For the past few weeks I have been writing a series of posts on the women prophets in the Old Testament. The list of posts on these amazing Old Testament women is given below.
Although some of my readers have disagreed with my view that these women lived in a patriarchal society, a society which limited what women could do, the reality is that very few women enjoyed positions of leadership in ancient Israelite society.
In her book The Creation of Patriarchy, Gerda Lerner wrote:
A number of recent studies of the role of women in the Old Testament have tried to balance the overwhelming evidence of patriarchal domination by citing a few female heroic figures or women who take independent action of one sort or another. Phyllis Trible has even asserted the existence of a “counter-culture” to the “patriarchal culture of Israel.” In an interpretive essay which details the various expressions of patriarchal dominance in the Old Testament, another feminist scholar, Phyllis Bird, states correctly, as her evidence shows, that women are legally and economically deemed inferior to man in the Biblical narrative and that this reflected actual conditions in Hebrew society. Nevertheless, she asserts that man in the Old Testament recognizes woman “as his opposite and equal,” an assertion for which she offers precious little evidence.
The few women mentioned as having a respected or heroic role are quite overwhelmed by the many women described in servile, submissive, or subordinate roles. Clearly, the narrative, especially in the Song of Deborah and in the reference to the prophetess Huldah, lends support to the statement that women were recognized as prophetesses. But when we place these narratives in chronological order, it appears that this was so in the early period of Hebrew history, before or shortly after state formation. In the monarchy and thereafter we do not find women in such roles (1986:176).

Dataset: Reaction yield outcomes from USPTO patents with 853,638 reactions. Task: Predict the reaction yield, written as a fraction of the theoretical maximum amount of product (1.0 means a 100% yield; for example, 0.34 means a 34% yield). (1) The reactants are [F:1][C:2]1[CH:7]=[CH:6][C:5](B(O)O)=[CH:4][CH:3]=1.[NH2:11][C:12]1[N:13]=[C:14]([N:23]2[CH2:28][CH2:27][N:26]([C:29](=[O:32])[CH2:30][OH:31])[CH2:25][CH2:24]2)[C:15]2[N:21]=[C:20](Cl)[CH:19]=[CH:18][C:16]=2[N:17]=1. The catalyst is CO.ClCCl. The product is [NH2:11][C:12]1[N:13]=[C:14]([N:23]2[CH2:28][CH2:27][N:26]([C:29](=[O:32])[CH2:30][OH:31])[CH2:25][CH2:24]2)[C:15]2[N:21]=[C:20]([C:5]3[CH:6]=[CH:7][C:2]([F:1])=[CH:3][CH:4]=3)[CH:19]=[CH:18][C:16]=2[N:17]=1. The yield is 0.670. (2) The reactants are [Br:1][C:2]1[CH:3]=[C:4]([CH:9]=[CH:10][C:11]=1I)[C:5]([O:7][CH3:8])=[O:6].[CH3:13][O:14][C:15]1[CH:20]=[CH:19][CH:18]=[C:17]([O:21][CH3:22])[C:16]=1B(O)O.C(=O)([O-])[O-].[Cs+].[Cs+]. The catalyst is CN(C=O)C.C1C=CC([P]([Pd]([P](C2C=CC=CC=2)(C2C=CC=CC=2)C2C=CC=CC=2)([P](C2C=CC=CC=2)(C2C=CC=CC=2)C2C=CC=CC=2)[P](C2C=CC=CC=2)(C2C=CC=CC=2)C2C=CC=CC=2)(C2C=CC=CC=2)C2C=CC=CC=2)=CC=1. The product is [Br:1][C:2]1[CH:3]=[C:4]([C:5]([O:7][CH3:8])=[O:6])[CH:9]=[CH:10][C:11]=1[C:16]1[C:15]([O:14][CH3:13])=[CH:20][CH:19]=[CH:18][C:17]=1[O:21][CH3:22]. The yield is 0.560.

This patriarchal view of women in leadership roles continued even into rabbinical times. In his article, “Huldah, the Deuteronomic Prophetess of the Book of Kings,” Tal Ilan describes how the rabbis viewed Deborah and Ruth. Ilan wrote:
It should come as no surprise though that a later evaluation of Deborah’s story does much to diminish her role. The rabbis, for example, take issue with her name – bee. They view it as a reflection of her negative character traits. They couple Deborah with the other prophetess – Huldah, whose name refers to an even more repulsive animal – a weasel. They say: “There were two arrogant women whose names were hateful. One was named ‘wasp’ (in Aramaic זיבורתא ) and the other ‘rat’ (in Aramaic כרכושתא). Of the wasp it is written: ‘She sent and summoned Barak’ (Judges 4:6) rather than go to him. Of the rat it is written: ‘Tell the man’ (2 Kings 22:15) rather than ‘tell the king’ ” (b. Megillah 14b). Probably because in their time, a woman in such a position was unthinkable, even more than the biblical authors, the rabbis were disturbed by women attaining such power and they attributed them disagreeable personal traits because they didn’t like their success.
Patriarchy was a reality in ancient Israel, but the patriarchal view of women breaks down in the case of the women prophets. The reason is that while most positions of leadership were chosen by men or were past from father to son, the prophet was a person called by God. Thus, when the spirit of God chooses an individual to the prophetic ministry, God does not look at the gender of that individual. God can choose both men and women to proclaim his message to people who do not know him.
Professor of Old Testament
Northern Baptist Seminary
If you are unable to see the Hebrew letters in the essay, download the Biblical fonts and install them on your computer. Download the fonts here.
Other Posts on Women Prophets:
Ilan, Tal. “Huldah, the Deuteronomic Prophetess of the Book of Kings.” Lectio Difficilior 1/2010. http://www.lectio.unibe.ch.
Lerna, Gerda. The Creation of Patriarchy. New York: Oxford University Press, 1986.